Congressman Commends Focus on Job Creation in National Nanotechnology Initiative Draft Strategic Plan
In a press release from the office of Congressman Dan Lipinski, 3rd District, Illinois (Homepage: http://www.lipinski.house.gov)
Today, Research and Science Education Subcommittee Chairman Dan Lipinski (IL-03) expressed his strong support for the National Nanotechnology Initiative’s draft Strategic Plan, in particular its focus on ensuring that America’s substantial investment in nanotech research and development is turned into new companies, products, and jobs.
“I firmly believe that nanotechnology has enormous potential to create domestic jobs, and as a result I strongly support the draft strategy’s emphasis on technology transfer and commercialization,” Congressman Lipinski stated in a letter to John P. Holdren, Assistant to the President for Science and Technology and Director of the Office of Science and Technology Policy. “Over the past decade the NNI agencies have invested billions of dollars in nanotech research, and as a result we have seen tremendous advancements in materials science and engineering. But we cannot afford to let these discoveries follow the unfortunate pattern of American innovations turning into products manufactured in China or Japan. The proposals in this draft are a good first step toward avoiding this problem and creating the kind of good-paying high-tech jobs we need.”
Nanotechnology has the potential to have a transformative effect on numerous fields, and in some cases is already beginning to realize that potential. In medicine, it could lead to devices able to detect cancer in its early stages. In the clean energy industry, it is reducing the cost of solar panels and increasing the efficiency of batteries for alternative-fuel vehicles. In information technology, it is needed to enable continued increases in processor speeds. And in manufacturing, exceptionally strong, light, and durable nanomaterials can be used to improve existing products and create new ones. Nanotechnology involves manipulating materials as small as a single nanometer. A sheet of paper is about 100,000 nanometers thick.
In his letter, Congressman Lipinski commends the draft Strategic Plan’s proposal to double federal investment in nanomanufacturing research and increase public-private partnerships that can boost commercialization. In addition, he applauds the plan’s three Signature Initiatives, especially the sustainable nanomanufacturing initiative. Since nanotechnology’s promise can only be fulfilled if suitable manufacturing processes are developed, this initiative aims to develop industrial-scale, safe, and environmentally sustainable methods for manufacturing nanodevices for a variety of applications.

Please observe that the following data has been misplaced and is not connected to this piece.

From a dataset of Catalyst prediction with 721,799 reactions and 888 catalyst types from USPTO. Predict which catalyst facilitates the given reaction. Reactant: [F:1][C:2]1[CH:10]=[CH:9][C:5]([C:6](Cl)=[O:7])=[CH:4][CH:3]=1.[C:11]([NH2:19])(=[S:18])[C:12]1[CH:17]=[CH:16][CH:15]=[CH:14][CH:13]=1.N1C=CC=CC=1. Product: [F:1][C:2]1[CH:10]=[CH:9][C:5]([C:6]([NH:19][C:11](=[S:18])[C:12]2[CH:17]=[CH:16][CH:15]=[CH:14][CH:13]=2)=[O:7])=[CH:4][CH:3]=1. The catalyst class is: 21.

“After a decade that saw American manufacturers shed 5.6 million jobs, we must seize the opportunity to revitalize this critical sector by translating nanotechnology research into jobs and economic growth,” Congressman Lipinski said. “In my home state of Illinois, research performed at the state’s eight NNI-supported Centers of Excellence has helped lead to a variety of startups with names like Nanosphere, Nanophase, NanoInk, and Nanotope. But there’s no doubt we need to accelerate commercialization, and I’m pleased that the Strategic Plan takes that obligation seriously. With the right vision and the right execution, I’m convinced nanotechnology will be the foundation of the next industrial revolution.”
One of the few members of Congress who holds an engineering degree, Congressman Lipinski wrote a bill reauthorizing the National Science Foundation; cosponsored and helped pass in the House last year the National Nanotechnology Initiative Amendments Act, which would have reauthorized the NNI; and this year helped pass in the House the America COMPETES Act, which includes both pieces of legislation. He is also a strong supporter of domestic manufacturing, having authored the National Manufacturing Strategy Act, H.R. 4692, which passed the House in July with bipartisan support.
The NNI coordinates nanotech research across 25 federal agencies and has helped create a network of state-of-the-art nanoscale research centers. It is required to produce periodic Strategic Plans outlining its vision, goals, and R&D investment strategy.
(December 6, 2010)